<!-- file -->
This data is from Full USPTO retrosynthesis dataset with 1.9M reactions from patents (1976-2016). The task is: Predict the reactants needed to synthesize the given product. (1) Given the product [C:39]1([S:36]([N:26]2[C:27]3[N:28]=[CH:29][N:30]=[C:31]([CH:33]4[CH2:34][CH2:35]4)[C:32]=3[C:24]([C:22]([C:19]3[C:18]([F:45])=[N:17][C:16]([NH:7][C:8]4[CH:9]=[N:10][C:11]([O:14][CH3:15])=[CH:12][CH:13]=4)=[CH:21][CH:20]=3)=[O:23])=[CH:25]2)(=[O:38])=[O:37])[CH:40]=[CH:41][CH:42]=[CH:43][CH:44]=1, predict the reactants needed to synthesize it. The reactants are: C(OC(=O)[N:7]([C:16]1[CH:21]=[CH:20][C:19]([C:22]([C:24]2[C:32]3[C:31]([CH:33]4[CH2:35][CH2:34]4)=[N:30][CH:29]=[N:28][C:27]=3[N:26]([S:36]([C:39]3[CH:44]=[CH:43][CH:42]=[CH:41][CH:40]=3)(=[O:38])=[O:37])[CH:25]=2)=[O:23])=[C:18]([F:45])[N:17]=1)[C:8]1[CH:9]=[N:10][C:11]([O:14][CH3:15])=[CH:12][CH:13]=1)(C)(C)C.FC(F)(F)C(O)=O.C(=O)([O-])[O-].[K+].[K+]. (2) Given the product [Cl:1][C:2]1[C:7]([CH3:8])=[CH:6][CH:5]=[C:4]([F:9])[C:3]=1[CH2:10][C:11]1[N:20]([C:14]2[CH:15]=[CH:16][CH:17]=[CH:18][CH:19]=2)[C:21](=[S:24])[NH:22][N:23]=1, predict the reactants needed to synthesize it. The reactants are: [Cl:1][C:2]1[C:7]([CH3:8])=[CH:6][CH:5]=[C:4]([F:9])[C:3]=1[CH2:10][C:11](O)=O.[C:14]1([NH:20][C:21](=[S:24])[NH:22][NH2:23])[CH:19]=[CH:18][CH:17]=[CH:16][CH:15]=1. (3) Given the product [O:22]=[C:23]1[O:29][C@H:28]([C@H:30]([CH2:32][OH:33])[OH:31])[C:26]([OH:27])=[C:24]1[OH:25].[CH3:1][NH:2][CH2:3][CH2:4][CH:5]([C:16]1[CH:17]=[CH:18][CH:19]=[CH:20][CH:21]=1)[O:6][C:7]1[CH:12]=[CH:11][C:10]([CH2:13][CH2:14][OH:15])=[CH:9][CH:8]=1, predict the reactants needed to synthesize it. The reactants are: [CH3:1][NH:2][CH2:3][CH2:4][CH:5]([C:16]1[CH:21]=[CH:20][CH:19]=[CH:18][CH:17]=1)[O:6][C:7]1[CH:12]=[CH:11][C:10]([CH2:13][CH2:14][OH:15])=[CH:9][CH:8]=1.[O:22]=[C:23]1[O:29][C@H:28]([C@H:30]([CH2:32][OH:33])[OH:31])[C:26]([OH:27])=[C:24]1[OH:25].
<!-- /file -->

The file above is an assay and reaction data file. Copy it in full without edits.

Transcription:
This data is from Full USPTO retrosynthesis dataset with 1.9M reactions from patents (1976-2016). The task is: Predict the reactants needed to synthesize the given product. (1) Given the product [C:39]1([S:36]([N:26]2[C:27]3[N:28]=[CH:29][N:30]=[C:31]([CH:33]4[CH2:34][CH2:35]4)[C:32]=3[C:24]([C:22]([C:19]3[C:18]([F:45])=[N:17][C:16]([NH:7][C:8]4[CH:9]=[N:10][C:11]([O:14][CH3:15])=[CH:12][CH:13]=4)=[CH:21][CH:20]=3)=[O:23])=[CH:25]2)(=[O:38])=[O:37])[CH:40]=[CH:41][CH:42]=[CH:43][CH:44]=1, predict the reactants needed to synthesize it. The reactants are: C(OC(=O)[N:7]([C:16]1[CH:21]=[CH:20][C:19]([C:22]([C:24]2[C:32]3[C:31]([CH:33]4[CH2:35][CH2:34]4)=[N:30][CH:29]=[N:28][C:27]=3[N:26]([S:36]([C:39]3[CH:44]=[CH:43][CH:42]=[CH:41][CH:40]=3)(=[O:38])=[O:37])[CH:25]=2)=[O:23])=[C:18]([F:45])[N:17]=1)[C:8]1[CH:9]=[N:10][C:11]([O:14][CH3:15])=[CH:12][CH:13]=1)(C)(C)C.FC(F)(F)C(O)=O.C(=O)([O-])[O-].[K+].[K+]. (2) Given the product [Cl:1][C:2]1[C:7]([CH3:8])=[CH:6][CH:5]=[C:4]([F:9])[C:3]=1[CH2:10][C:11]1[N:20]([C:14]2[CH:15]=[CH:16][CH:17]=[CH:18][CH:19]=2)[C:21](=[S:24])[NH:22][N:23]=1, predict the reactants needed to synthesize it. The reactants are: [Cl:1][C:2]1[C:7]([CH3:8])=[CH:6][CH:5]=[C:4]([F:9])[C:3]=1[CH2:10][C:11](O)=O.[C:14]1([NH:20][C:21](=[S:24])[NH:22][NH2:23])[CH:19]=[CH:18][CH:17]=[CH:16][CH:15]=1. (3) Given the product [O:22]=[C:23]1[O:29][C@H:28]([C@H:30]([CH2:32][OH:33])[OH:31])[C:26]([OH:27])=[C:24]1[OH:25].[CH3:1][NH:2][CH2:3][CH2:4][CH:5]([C:16]1[CH:17]=[CH:18][CH:19]=[CH:20][CH:21]=1)[O:6][C:7]1[CH:12]=[CH:11][C:10]([CH2:13][CH2:14][OH:15])=[CH:9][CH:8]=1, predict the reactants needed to synthesize it. The reactants are: [CH3:1][NH:2][CH2:3][CH2:4][CH:5]([C:16]1[CH:21]=[CH:20][CH:19]=[CH:18][CH:17]=1)[O:6][C:7]1[CH:12]=[CH:11][C:10]([CH2:13][CH2:14][OH:15])=[CH:9][CH:8]=1.[O:22]=[C:23]1[O:29][C@H:28]([C@H:30]([CH2:32][OH:33])[OH:31])[C:26]([OH:27])=[C:24]1[OH:25].